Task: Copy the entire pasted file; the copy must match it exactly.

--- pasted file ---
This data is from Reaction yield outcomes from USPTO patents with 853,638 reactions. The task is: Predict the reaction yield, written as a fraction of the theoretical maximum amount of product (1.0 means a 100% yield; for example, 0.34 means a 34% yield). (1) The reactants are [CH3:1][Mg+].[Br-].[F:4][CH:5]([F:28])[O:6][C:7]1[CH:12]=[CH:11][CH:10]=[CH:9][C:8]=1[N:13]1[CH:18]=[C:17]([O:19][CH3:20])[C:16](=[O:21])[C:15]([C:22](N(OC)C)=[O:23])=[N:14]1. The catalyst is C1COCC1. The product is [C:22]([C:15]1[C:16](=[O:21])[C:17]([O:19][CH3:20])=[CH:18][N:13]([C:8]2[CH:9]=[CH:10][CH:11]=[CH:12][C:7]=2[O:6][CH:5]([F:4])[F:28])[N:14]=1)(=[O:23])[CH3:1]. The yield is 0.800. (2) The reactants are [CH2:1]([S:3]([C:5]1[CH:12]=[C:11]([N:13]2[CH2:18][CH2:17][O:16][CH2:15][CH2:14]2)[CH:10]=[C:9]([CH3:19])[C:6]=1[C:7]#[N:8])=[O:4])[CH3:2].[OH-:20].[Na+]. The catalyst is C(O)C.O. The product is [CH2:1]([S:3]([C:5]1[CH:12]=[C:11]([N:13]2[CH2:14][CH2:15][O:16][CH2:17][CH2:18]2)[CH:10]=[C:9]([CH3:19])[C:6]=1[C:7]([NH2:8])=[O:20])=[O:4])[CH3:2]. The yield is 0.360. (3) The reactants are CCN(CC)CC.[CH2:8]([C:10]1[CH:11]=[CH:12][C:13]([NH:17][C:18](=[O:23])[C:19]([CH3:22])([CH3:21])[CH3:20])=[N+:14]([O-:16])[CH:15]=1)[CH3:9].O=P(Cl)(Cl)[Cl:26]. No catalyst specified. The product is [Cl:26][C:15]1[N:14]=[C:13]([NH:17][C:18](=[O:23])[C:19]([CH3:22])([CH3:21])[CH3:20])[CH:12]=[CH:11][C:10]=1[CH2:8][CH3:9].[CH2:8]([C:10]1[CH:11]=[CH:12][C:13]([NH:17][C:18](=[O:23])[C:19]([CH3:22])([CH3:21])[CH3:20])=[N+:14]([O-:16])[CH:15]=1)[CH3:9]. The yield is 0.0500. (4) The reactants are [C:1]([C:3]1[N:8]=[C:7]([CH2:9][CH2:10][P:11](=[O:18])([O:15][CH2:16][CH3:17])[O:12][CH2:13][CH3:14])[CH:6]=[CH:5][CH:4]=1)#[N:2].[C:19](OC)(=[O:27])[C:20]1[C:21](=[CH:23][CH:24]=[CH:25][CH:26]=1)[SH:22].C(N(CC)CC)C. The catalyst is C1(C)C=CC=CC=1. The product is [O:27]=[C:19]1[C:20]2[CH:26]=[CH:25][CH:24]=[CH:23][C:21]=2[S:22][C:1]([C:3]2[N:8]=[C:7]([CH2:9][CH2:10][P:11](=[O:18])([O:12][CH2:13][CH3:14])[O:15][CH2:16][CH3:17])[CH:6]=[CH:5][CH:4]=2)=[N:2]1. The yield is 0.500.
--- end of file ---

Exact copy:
This data is from Reaction yield outcomes from USPTO patents with 853,638 reactions. The task is: Predict the reaction yield, written as a fraction of the theoretical maximum amount of product (1.0 means a 100% yield; for example, 0.34 means a 34% yield). (1) The reactants are [CH3:1][Mg+].[Br-].[F:4][CH:5]([F:28])[O:6][C:7]1[CH:12]=[CH:11][CH:10]=[CH:9][C:8]=1[N:13]1[CH:18]=[C:17]([O:19][CH3:20])[C:16](=[O:21])[C:15]([C:22](N(OC)C)=[O:23])=[N:14]1. The catalyst is C1COCC1. The product is [C:22]([C:15]1[C:16](=[O:21])[C:17]([O:19][CH3:20])=[CH:18][N:13]([C:8]2[CH:9]=[CH:10][CH:11]=[CH:12][C:7]=2[O:6][CH:5]([F:4])[F:28])[N:14]=1)(=[O:23])[CH3:1]. The yield is 0.800. (2) The reactants are [CH2:1]([S:3]([C:5]1[CH:12]=[C:11]([N:13]2[CH2:18][CH2:17][O:16][CH2:15][CH2:14]2)[CH:10]=[C:9]([CH3:19])[C:6]=1[C:7]#[N:8])=[O:4])[CH3:2].[OH-:20].[Na+]. The catalyst is C(O)C.O. The product is [CH2:1]([S:3]([C:5]1[CH:12]=[C:11]([N:13]2[CH2:14][CH2:15][O:16][CH2:17][CH2:18]2)[CH:10]=[C:9]([CH3:19])[C:6]=1[C:7]([NH2:8])=[O:20])=[O:4])[CH3:2]. The yield is 0.360. (3) The reactants are CCN(CC)CC.[CH2:8]([C:10]1[CH:11]=[CH:12][C:13]([NH:17][C:18](=[O:23])[C:19]([CH3:22])([CH3:21])[CH3:20])=[N+:14]([O-:16])[CH:15]=1)[CH3:9].O=P(Cl)(Cl)[Cl:26]. No catalyst specified. The product is [Cl:26][C:15]1[N:14]=[C:13]([NH:17][C:18](=[O:23])[C:19]([CH3:22])([CH3:21])[CH3:20])[CH:12]=[CH:11][C:10]=1[CH2:8][CH3:9].[CH2:8]([C:10]1[CH:11]=[CH:12][C:13]([NH:17][C:18](=[O:23])[C:19]([CH3:22])([CH3:21])[CH3:20])=[N+:14]([O-:16])[CH:15]=1)[CH3:9]. The yield is 0.0500. (4) The reactants are [C:1]([C:3]1[N:8]=[C:7]([CH2:9][CH2:10][P:11](=[O:18])([O:15][CH2:16][CH3:17])[O:12][CH2:13][CH3:14])[CH:6]=[CH:5][CH:4]=1)#[N:2].[C:19](OC)(=[O:27])[C:20]1[C:21](=[CH:23][CH:24]=[CH:25][CH:26]=1)[SH:22].C(N(CC)CC)C. The catalyst is C1(C)C=CC=CC=1. The product is [O:27]=[C:19]1[C:20]2[CH:26]=[CH:25][CH:24]=[CH:23][C:21]=2[S:22][C:1]([C:3]2[N:8]=[C:7]([CH2:9][CH2:10][P:11](=[O:18])([O:12][CH2:13][CH3:14])[O:15][CH2:16][CH3:17])[CH:6]=[CH:5][CH:4]=2)=[N:2]1. The yield is 0.500.